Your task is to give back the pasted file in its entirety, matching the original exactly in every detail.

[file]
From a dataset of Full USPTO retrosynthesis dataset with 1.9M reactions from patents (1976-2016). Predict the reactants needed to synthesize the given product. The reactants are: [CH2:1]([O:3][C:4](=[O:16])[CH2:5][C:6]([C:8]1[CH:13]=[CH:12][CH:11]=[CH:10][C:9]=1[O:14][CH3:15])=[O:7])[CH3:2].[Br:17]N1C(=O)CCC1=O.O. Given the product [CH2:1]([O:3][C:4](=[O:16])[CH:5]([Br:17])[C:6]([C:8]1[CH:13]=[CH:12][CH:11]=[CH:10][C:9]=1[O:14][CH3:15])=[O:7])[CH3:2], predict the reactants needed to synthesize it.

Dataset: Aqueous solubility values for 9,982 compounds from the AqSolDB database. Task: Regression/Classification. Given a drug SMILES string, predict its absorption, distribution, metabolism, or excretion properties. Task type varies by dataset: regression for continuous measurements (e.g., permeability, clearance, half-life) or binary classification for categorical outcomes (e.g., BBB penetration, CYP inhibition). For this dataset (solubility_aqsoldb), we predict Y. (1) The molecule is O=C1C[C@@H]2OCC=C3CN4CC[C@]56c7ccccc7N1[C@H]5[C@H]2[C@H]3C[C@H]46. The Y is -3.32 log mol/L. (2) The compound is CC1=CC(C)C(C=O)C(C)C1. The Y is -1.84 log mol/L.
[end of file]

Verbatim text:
From a dataset of Full USPTO retrosynthesis dataset with 1.9M reactions from patents (1976-2016). Predict the reactants needed to synthesize the given product. The reactants are: [CH2:1]([O:3][C:4](=[O:16])[CH2:5][C:6]([C:8]1[CH:13]=[CH:12][CH:11]=[CH:10][C:9]=1[O:14][CH3:15])=[O:7])[CH3:2].[Br:17]N1C(=O)CCC1=O.O. Given the product [CH2:1]([O:3][C:4](=[O:16])[CH:5]([Br:17])[C:6]([C:8]1[CH:13]=[CH:12][CH:11]=[CH:10][C:9]=1[O:14][CH3:15])=[O:7])[CH3:2], predict the reactants needed to synthesize it.

Dataset: Aqueous solubility values for 9,982 compounds from the AqSolDB database. Task: Regression/Classification. Given a drug SMILES string, predict its absorption, distribution, metabolism, or excretion properties. Task type varies by dataset: regression for continuous measurements (e.g., permeability, clearance, half-life) or binary classification for categorical outcomes (e.g., BBB penetration, CYP inhibition). For this dataset (solubility_aqsoldb), we predict Y. (1) The molecule is O=C1C[C@@H]2OCC=C3CN4CC[C@]56c7ccccc7N1[C@H]5[C@H]2[C@H]3C[C@H]46. The Y is -3.32 log mol/L. (2) The compound is CC1=CC(C)C(C=O)C(C)C1. The Y is -1.84 log mol/L.